This absence of a shared national consensus is sure to precipitate the eruption
of political storm and even violent confrontation whenever some politically
relevant development arises. This time around this politically relevant
development which triggered the emergence of the current political contestation
is the constitutional crisis arising from the inability of the country to hold
elections within the time set by the Constitution. 

Seizing the opportunity from the constitutional interpretation
process 

The reason why this constitutional moment is critical is not,
despite but because of the flaws of our constitutional interpretation system.
As noted in an earlier op ed and pointed out by my peers in the legal
fraternity, in entrusting constitutional adjudication to a body that is made up
of people who are members of the ruling political party, lacking technical
expertise in constitutional law and makes decision through majority decision as
opposed to based principally on constitution based judicial reasoning and
analysis, the Constitution has assigned constitutional interpretation to a
body, as Yonatan Tesfaye put it, that ‘is not a
competent, impartial, and suitable umpire that can police the
Constitution.’ 

Given this institutional flaw of our system and given the
historically important nature of this constitutional interpretation, the CCI
and indeed the HoF face the unenviable challenge of rising to the occasion to
overcome the limits of the constitutional design carving out a legitimate
process and delivering a landmark constitutional jurisprudence that puts the
constitutional and political trajectory of the country on a solid path. 

Admittedly, this is not an easy task at all. There are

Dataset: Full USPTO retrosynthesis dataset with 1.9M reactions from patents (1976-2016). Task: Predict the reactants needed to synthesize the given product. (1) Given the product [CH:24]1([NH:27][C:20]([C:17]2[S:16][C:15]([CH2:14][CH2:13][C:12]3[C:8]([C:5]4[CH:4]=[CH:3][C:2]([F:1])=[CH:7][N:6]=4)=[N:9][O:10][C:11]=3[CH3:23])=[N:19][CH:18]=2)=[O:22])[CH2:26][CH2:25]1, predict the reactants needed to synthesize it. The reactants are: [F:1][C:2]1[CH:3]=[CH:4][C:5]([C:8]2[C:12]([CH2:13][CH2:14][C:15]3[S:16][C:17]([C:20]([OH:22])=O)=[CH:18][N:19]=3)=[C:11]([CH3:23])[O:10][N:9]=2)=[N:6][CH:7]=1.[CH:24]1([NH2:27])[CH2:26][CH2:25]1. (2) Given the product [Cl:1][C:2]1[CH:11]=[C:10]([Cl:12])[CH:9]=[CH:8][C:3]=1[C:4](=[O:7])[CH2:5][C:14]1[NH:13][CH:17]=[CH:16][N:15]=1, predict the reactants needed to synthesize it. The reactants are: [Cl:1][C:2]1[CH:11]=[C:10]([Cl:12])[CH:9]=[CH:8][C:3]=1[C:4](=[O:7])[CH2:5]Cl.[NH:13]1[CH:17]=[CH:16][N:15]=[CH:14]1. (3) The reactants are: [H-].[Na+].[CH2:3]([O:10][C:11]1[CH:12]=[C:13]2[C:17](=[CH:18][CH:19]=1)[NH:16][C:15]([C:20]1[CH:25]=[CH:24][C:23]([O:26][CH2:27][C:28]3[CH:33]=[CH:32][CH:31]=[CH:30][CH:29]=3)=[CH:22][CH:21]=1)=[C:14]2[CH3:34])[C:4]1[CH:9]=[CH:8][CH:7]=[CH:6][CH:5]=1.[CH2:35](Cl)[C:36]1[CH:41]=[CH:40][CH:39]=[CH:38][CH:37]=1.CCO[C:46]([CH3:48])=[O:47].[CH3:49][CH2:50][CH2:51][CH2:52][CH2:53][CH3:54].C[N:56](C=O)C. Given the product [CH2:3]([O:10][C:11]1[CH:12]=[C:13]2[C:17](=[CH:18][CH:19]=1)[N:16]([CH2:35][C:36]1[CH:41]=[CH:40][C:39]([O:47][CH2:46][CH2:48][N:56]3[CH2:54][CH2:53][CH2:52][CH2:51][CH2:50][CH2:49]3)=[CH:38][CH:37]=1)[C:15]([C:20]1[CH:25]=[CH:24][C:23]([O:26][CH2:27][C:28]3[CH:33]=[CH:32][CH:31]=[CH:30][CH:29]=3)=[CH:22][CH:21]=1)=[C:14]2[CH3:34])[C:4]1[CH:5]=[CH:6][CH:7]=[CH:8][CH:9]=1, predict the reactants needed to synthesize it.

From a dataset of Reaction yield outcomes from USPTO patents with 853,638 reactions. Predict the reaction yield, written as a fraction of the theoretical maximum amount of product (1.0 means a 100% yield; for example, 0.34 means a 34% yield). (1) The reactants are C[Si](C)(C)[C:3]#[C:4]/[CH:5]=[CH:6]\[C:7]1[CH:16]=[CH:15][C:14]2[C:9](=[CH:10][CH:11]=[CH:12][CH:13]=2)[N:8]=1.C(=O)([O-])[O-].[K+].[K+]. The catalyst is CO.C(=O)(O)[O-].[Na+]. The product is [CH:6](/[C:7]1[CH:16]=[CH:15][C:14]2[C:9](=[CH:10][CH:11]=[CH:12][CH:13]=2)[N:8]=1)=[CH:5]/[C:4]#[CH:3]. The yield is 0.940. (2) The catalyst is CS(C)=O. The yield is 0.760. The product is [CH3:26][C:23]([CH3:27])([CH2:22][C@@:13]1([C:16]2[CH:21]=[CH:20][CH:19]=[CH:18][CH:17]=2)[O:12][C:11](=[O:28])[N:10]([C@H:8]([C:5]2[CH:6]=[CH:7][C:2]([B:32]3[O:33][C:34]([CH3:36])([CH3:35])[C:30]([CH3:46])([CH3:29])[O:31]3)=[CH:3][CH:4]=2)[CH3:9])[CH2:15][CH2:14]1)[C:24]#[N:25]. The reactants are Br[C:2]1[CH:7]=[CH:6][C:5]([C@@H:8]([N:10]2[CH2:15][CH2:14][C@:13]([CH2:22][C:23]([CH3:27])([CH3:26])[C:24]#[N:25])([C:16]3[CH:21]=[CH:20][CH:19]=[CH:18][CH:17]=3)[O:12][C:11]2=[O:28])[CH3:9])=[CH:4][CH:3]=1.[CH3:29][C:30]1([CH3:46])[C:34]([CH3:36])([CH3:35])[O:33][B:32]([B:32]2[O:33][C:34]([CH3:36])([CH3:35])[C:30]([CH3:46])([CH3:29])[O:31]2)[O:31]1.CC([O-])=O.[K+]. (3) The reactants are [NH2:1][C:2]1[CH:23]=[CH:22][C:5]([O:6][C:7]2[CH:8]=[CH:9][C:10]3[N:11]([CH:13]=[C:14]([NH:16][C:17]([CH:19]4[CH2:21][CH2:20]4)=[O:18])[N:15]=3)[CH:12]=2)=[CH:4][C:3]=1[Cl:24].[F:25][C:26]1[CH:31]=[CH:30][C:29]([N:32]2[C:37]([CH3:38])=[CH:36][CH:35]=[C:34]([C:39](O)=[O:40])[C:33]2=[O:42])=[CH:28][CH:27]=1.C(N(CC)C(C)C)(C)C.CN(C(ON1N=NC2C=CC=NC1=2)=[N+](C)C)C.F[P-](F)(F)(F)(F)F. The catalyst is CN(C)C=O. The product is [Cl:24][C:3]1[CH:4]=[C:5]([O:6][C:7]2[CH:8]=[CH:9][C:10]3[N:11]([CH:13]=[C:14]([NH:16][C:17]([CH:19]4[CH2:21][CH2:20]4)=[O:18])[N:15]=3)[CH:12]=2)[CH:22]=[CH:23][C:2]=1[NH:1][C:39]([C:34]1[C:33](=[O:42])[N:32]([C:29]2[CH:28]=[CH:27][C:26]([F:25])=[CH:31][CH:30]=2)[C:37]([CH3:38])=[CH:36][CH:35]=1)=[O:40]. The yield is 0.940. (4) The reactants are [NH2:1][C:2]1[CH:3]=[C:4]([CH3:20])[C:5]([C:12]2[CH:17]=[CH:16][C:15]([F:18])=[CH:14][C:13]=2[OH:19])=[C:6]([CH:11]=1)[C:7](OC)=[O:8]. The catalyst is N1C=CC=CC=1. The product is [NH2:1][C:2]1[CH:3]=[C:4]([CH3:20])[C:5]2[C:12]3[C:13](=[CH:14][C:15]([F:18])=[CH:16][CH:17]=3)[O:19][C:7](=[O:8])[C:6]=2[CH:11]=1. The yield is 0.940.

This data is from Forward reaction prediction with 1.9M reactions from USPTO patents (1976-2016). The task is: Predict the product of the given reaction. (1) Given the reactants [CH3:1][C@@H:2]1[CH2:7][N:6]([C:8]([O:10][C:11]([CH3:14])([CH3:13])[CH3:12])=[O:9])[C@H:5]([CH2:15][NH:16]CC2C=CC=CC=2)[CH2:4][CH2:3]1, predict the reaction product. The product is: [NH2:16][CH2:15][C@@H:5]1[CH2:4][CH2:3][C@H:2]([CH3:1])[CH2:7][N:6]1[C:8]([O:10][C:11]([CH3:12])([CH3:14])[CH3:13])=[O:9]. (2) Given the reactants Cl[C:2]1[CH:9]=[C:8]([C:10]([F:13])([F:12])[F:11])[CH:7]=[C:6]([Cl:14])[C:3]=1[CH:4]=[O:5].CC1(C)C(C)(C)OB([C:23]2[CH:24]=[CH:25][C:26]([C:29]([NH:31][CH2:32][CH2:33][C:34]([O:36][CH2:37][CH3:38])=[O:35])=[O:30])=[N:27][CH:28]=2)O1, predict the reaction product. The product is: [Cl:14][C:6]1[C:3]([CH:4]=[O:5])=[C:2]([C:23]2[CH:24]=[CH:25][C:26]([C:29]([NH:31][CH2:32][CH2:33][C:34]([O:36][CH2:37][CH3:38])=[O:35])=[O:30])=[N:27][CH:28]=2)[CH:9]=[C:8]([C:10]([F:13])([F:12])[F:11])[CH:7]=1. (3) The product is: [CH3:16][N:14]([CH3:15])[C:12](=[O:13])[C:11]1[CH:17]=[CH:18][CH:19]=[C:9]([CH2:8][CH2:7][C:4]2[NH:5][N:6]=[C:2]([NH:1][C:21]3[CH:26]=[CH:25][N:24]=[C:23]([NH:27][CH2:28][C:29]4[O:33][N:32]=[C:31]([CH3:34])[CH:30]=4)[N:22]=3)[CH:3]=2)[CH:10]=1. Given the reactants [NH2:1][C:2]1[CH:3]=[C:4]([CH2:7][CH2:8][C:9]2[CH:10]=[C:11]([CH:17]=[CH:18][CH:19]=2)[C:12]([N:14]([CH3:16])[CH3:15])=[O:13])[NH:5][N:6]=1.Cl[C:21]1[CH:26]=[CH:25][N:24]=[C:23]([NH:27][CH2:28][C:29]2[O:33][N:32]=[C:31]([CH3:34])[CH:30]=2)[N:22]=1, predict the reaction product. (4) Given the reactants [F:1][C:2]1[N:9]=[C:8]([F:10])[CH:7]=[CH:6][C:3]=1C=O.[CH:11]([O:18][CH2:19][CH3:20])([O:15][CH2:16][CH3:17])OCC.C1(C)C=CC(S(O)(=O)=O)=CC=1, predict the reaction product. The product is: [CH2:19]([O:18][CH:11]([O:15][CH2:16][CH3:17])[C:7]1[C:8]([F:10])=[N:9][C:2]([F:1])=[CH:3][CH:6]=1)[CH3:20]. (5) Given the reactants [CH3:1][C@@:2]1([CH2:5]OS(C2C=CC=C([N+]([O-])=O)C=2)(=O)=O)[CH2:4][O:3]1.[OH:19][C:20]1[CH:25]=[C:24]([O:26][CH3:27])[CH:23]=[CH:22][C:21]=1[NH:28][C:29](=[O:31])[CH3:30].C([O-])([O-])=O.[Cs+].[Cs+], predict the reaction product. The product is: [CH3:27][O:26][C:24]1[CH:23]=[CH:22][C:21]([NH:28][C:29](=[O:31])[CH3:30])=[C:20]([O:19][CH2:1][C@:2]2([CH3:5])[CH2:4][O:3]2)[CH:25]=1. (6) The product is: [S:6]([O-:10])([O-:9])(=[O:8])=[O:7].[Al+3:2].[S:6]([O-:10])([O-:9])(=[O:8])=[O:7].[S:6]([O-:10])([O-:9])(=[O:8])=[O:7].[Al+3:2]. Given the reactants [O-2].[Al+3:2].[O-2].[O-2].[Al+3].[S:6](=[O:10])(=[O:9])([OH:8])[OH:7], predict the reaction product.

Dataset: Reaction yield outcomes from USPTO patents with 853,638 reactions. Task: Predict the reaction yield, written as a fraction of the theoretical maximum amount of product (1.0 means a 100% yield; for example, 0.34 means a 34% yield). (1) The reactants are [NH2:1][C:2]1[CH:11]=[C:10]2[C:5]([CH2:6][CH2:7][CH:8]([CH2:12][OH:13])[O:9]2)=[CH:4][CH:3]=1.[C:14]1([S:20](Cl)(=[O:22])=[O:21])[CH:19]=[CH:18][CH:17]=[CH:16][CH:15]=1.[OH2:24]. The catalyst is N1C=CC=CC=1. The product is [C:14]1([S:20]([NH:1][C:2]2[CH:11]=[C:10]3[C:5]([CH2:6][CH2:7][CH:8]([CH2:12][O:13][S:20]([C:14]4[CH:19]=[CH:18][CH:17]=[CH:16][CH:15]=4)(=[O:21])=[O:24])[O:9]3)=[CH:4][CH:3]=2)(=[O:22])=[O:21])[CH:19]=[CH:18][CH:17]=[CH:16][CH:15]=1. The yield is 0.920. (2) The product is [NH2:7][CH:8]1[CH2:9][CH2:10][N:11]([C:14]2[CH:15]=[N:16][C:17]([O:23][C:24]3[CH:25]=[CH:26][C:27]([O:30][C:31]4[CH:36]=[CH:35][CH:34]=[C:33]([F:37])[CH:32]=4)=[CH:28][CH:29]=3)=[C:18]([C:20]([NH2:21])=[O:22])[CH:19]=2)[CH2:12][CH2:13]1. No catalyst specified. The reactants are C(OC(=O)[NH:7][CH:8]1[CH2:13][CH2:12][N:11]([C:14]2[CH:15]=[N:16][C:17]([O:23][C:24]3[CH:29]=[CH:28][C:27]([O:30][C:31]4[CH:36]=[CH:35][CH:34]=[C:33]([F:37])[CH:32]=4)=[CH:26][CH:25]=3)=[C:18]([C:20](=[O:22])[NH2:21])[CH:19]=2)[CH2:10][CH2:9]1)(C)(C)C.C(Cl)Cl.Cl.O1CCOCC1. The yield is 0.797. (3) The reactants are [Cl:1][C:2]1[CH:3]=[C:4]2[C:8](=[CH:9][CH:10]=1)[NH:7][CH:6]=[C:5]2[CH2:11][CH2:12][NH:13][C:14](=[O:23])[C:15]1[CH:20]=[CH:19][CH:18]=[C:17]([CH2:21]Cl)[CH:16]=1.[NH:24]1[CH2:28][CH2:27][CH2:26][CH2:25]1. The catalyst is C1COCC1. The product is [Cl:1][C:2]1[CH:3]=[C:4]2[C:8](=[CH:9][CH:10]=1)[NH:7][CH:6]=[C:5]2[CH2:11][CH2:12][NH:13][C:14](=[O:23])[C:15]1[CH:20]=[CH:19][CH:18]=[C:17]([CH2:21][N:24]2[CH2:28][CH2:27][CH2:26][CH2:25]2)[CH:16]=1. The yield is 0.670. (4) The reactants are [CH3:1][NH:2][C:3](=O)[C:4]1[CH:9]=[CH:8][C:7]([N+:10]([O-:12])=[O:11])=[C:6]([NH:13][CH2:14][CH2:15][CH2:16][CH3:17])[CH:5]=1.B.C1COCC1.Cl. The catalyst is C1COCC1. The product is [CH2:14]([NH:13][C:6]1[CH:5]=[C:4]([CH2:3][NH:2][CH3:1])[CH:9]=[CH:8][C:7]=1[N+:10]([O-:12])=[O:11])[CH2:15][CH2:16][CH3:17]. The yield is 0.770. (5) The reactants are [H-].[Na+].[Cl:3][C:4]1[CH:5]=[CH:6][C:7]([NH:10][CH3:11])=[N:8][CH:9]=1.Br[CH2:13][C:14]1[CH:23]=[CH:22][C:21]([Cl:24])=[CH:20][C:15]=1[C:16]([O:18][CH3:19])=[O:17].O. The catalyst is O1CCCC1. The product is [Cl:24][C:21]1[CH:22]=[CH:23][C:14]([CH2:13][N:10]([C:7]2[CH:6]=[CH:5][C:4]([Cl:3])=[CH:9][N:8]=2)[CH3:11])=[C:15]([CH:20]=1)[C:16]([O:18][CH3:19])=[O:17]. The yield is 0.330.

understandable widely held perceptions of crisis of legitimacy in our
constitutional adjudication process. Certainly, while overcoming this fully can
only be accomplished via constitutional amendment. enhancing the legitimacy of
this process is not insurmountable either. It however requires the adoption of
three adjustments I pointed out in my earlier piece. 

The first is what I call procedural adjustments/innovations.
Ordinarily, it is a requirement of the principle of legal standing that only
people whose interest is directly affected by a case can present a matter
before a judicial process. If this requirement was to be applied to the current
process, it would mean that only the House of People’s Representatives would
have the legal standing to make submissions on the matter presented for
constitutional interpretation. Such would be open to attacks for lacking
legitimacy and being decidedly skewed in favor of the incumbent
government. 

By adopting procedural adjustments, this major drawback of the
process arising from the nature of the design of the country’s constitutional
adjudication process can be significantly remedied. The procedural adjustments
include the adoption of a liberal requirement of standing that allows any
interested member of the public to make submissions. 

This adoption of a liberal approach to legal standing with respect
to this case can be complemented by an amicus process whereby legal